School security getting upgrade

Chad Frey
The entrance of Newton High School, which was the site of a protest of gun violence in schools in 2018, will be outfitted with increased security measures -- as will the entrances to all school buildings in Newton USD 373 -- after the district was awarded a grant from the Department of Justice.

Security is about to get an upgrade in Newton USD 373, with the lion’s share of the funding for those upgrades coming from a federal grant.

“Newton caught a break for once. This is huge. I am so excited,” said board member Mallory Morton.

Newton USD 373 was the only school district in the state to receive the award.

The district submitted a grant application for $375,000 committing nearly $125,000 in matching funds.

As a result, the district will install electronic access control systems in all 12 school buildings. That will mean electronic access points that can be used by law enforcement, buzzer control systems for front doors, outdoor video cameras, intercom systems and computer control systems.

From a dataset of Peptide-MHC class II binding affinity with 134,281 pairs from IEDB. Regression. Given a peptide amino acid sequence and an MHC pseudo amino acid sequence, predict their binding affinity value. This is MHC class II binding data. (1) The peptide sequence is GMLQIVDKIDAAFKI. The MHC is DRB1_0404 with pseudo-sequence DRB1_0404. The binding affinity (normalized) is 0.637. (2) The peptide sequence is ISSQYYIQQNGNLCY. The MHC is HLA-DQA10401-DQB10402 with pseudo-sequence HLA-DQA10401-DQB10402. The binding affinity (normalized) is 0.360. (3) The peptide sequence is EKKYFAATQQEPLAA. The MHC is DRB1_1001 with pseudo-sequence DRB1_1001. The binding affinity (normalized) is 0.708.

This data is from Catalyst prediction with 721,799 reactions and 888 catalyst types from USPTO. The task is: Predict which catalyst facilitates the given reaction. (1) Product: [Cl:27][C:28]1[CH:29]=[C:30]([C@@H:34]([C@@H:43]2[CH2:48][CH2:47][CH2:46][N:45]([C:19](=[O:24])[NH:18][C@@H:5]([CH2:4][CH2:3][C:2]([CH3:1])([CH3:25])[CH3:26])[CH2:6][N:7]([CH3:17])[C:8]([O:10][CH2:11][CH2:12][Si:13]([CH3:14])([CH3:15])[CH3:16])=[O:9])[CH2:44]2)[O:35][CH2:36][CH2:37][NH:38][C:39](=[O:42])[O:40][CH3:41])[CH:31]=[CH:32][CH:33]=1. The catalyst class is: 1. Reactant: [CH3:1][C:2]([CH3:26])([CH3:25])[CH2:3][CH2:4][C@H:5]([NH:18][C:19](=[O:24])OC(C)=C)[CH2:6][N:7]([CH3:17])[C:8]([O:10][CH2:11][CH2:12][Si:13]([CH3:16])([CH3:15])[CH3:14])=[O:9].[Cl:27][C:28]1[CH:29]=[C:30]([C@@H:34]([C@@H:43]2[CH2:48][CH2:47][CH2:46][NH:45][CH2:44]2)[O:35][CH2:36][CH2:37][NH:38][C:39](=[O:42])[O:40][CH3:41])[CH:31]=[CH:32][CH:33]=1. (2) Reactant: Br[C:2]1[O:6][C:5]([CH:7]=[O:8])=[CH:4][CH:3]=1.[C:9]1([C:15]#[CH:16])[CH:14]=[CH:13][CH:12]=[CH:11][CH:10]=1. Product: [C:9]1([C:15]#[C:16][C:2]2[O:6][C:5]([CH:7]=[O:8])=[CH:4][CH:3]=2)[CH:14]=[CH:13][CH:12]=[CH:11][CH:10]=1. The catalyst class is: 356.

The cost of the electronic access control system is $245,952. The EAC system will be installed at 48 entry points at 12 school sites. The price tag includes all hardware, software, computer services, servers, labor and wire. The system includes an outside buzzer, intercom and cameras so front office staff can see who is requesting entry prior to building access.

“In the next couple of weeks we are looking to get some bid partners and some assessments to see how close we can get with this price range,” Decker said.

The district is also planning to purchase more than 120 video cameras for surveillance within school buildings.

The cost of the video surveillance technology is $253,764. These funds will allow the district to install cameras at 126 priority locations throughout the district. The cost and license for the system includes all hardware, software, labor, wiring, and integration at all school locations.

The plan is have everything installed by the start of the 2021 school year.

The grant funding of the project — more than $375,000 from the Department of Justice — was first applied for in 2019. The funds come from the office of Community Oriented Policing Services. The organization gave out nearly $50 million in school safety funding through the School Violence Prevention Program.